Due to the influence of the Armenian lobby, the US cannot take an active part in the objective resolution of the biggest threat to the security in the South Caucasus - the settlement of the Armenian-Azerbaijani Nagorno-Karabakh conflict, director of the Center for Strategic Studies under the Azerbaijani President, Farhad Mammadov believes.
"Over 20 years, the US policy in the region has been instrumental in strengthening the independence of Azerbaijan and Georgia and in the regional security process. However, due to the influence of the Armenian lobby, the US cannot take an active part in the objective resolution of the biggest threat to the security in the South Caucasus - the settlement of the Armenian-Azerbaijani Nagorno-Karabakh conflict," Mammadov said during his speech at the Conference "Role of Azerbaijani-American cooperation in regional peace and stability" on Friday.
He said the current state of the region is unsustainable and it is impossible to create favorable conditions for a secure future without influence and perhaps even pressure from outside. "In our view, the US is not active in this area. Statements that the resolution of the conflict depends on the free will of the parties are irresponsible at the very least. What free will can we speak of when the aggressor state of Armenia puts forward unreasonable demands and tries to maintain the status quo at all costs?" Mammadov said.
The United States, as the most powerful country in the world, can and should play a responsible role in the settlement process, he believes.
Mammadov said the beginning of a peace process advocated by Azerbaijan at this stage will create a new picture of the region. "After the liberation of the occupied territories, the Armenian-Azerbaijani and Armenian-Turkish border will be opened, and Armenia will be able to enjoy open borders, which promises a short-term 20% economic growth spurt. The status of Nagorno-Karabakh as part of Azerbaijan can be discussed for many years, because the new picture of the region will create a new reality and strengthen the independence of Armenia. Under no circumstances does the resolution of the conflict does pose a threat to US interests in the region. On the contrary, it will create conditions for the safe and successful development of the region where all countries will enjoy partnership relations with the United States," he said.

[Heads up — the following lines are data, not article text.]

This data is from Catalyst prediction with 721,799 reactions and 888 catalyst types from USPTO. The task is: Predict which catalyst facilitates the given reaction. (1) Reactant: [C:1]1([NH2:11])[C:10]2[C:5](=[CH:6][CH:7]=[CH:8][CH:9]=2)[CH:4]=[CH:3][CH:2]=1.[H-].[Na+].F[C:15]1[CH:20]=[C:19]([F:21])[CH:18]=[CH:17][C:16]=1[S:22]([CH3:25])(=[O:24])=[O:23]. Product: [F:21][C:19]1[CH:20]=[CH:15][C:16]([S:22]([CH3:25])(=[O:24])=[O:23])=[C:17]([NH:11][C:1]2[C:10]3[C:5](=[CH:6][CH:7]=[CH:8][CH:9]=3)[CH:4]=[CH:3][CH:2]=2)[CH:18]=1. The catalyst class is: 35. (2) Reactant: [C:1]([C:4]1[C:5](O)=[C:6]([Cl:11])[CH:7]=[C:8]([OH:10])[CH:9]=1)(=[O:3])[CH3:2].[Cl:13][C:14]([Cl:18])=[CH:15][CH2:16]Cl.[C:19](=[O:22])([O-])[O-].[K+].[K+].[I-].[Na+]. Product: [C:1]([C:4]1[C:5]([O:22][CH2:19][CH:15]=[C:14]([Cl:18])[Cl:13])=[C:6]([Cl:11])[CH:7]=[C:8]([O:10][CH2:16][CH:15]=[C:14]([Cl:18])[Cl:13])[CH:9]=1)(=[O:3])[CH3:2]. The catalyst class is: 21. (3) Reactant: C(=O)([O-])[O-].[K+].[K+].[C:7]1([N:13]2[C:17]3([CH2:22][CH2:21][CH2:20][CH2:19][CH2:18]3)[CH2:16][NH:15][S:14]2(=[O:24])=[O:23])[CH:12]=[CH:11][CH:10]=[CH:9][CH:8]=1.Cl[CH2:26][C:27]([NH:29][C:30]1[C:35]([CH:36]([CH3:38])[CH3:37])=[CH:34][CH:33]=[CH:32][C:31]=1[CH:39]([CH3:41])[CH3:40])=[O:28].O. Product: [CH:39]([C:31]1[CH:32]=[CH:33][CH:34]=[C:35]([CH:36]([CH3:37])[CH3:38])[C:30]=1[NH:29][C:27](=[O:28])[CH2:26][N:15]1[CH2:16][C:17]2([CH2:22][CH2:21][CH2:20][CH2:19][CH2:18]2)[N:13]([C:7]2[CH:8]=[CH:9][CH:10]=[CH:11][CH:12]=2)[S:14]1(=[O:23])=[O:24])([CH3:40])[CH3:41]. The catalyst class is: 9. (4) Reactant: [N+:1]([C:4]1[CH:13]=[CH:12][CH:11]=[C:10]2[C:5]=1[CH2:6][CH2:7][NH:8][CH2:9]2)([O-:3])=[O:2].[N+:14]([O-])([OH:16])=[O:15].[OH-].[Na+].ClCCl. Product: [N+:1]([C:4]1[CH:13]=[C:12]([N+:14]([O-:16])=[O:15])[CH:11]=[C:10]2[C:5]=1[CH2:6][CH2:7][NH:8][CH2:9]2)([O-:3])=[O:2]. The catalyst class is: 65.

The conflict between the two South Caucasus countries began in 1988 when Armenia made territorial claims against Azerbaijan. Armenian armed forces have occupied 20 per cent of Azerbaijan since 1992, including the Nagorno-Karabakh region and seven surrounding districts.
Azerbaijan and Armenia signed a ceasefire agreement in 1994. The co-chairs of the OSCE Minsk Group - Russia, France and the U.S. - are currently holding peace negotiations.
Armenia has not yet implemented the U.N. Security Council's four resolutions on the liberation of the Nagorno-Karabakh and the surrounding regions.